Biocartis and AstraZeneca partner on lung cancer diagnostics
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Biocartis and AstraZeneca partner on lung cancer diagnostics

30 Nov 2018 (Last Updated November 30th, 2018 10:36)

Molecular diagnostics company Biocartis Group has signed an agreement with AstraZeneca to obtain faster lung cancer molecular diagnostic biomarker results in Europe.

Biocartis and AstraZeneca partner on lung cancer diagnostics
Biocartis and AstraZeneca will conduct a lung cancer study with Biocartis’s Idylla EGFR Mutation Test in selected countries in Europe. Credit: James Heilman, MD.

Molecular diagnostics company Biocartis Group has signed an agreement with AstraZeneca to obtain faster lung cancer molecular diagnostic biomarker results in Europe.

Under the terms of the agreement, the companies will conduct a prospective lung cancer study with Biocartis’s Idylla EGFR Mutation Test (CE-IVD) in selected countries in Europe.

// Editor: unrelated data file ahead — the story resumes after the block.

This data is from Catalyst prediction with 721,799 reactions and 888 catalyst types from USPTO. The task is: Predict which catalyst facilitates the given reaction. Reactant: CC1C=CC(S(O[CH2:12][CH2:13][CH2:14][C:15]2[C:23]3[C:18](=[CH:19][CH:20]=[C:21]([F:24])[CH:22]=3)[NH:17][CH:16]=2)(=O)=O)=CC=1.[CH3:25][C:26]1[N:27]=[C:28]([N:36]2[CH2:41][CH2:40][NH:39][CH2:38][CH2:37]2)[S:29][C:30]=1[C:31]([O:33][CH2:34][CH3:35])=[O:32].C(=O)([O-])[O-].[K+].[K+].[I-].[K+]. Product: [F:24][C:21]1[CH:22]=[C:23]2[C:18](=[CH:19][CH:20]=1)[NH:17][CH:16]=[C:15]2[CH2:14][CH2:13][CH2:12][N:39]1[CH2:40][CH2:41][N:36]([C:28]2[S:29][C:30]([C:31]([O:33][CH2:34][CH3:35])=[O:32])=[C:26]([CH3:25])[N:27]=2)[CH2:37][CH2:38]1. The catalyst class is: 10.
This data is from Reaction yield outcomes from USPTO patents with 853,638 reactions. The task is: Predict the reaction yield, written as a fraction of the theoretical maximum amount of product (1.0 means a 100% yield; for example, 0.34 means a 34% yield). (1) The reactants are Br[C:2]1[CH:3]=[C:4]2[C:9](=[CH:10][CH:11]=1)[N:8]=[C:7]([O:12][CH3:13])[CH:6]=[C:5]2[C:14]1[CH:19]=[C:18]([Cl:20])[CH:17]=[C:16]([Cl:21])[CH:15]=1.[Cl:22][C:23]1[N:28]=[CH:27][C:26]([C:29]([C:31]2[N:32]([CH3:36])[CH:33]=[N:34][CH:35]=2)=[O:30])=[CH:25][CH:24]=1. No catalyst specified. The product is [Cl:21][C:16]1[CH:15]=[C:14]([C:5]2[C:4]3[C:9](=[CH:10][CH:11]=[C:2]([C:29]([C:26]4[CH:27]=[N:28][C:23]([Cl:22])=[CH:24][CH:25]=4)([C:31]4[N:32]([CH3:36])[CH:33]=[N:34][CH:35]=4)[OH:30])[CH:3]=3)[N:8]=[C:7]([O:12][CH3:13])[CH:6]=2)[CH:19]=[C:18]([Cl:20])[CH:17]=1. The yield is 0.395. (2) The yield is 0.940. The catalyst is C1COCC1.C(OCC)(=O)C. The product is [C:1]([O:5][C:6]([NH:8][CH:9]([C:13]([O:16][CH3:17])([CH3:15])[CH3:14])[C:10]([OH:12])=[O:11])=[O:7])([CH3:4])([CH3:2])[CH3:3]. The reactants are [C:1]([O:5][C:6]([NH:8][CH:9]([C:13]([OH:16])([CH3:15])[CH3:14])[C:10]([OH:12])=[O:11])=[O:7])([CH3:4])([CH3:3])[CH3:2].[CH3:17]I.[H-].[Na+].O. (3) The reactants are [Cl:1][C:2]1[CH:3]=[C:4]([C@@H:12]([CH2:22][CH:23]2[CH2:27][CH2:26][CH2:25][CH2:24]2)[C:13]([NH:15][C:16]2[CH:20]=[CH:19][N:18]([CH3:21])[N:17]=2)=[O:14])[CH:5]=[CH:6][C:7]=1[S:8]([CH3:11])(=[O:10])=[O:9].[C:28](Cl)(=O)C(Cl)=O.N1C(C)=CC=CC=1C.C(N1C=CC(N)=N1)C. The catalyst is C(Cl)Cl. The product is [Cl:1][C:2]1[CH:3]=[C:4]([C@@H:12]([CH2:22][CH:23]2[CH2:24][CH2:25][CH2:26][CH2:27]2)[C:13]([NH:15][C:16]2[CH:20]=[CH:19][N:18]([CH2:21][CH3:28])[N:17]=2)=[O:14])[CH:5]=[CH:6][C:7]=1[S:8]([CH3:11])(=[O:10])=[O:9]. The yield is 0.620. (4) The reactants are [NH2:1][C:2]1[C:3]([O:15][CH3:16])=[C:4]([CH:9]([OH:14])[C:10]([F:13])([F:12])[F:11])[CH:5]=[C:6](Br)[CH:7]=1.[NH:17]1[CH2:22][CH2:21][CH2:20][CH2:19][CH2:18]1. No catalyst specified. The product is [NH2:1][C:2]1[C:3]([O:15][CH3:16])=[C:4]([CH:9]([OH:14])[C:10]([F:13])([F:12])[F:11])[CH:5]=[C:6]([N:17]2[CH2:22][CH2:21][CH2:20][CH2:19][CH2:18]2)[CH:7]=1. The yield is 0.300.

The study will be initiated at more than 12 sites in Belgium, France, Germany and Italy.

“Under the terms of the agreement, the companies will conduct a prospective lung cancer study with Biocartis’s Idylla EGFR Mutation Test (CE-IVD) in selected countries in Europe.”

It is aimed at determining how the Idylla platform features can overcome the existing complexity and accelerate diagnostics for lung cancer patients by delivering accurate biomarker results.

Biocartis Group CEO Herman Verrelst said: “We are very excited to be collaborating with AstraZeneca in the area of lung cancer.

“With this prospective study, we expect to once again demonstrate the positive impact of delivering highly accurate biomarker results in a fast and easy way, to the benefit of the patients.

“For Biocartis, this is yet another important collaboration to support the further roll-out of our Idylla platform.”

Lung cancers account for 13% of all cancer types and 85% of lung cancers are non-small cell lung cancers (NSCLC).

Mutations in the epidermal growth factor receptor, which occur in 10-15% of NSCLC patients in the US and the EU, and 30-40% of NSCLC patients in Asia, are the driving factors for many of these cancers.

With molecular testing of lung cancer samples, which is currently available, obtaining high-quality tissue samples is difficult and turns out to be a complex process.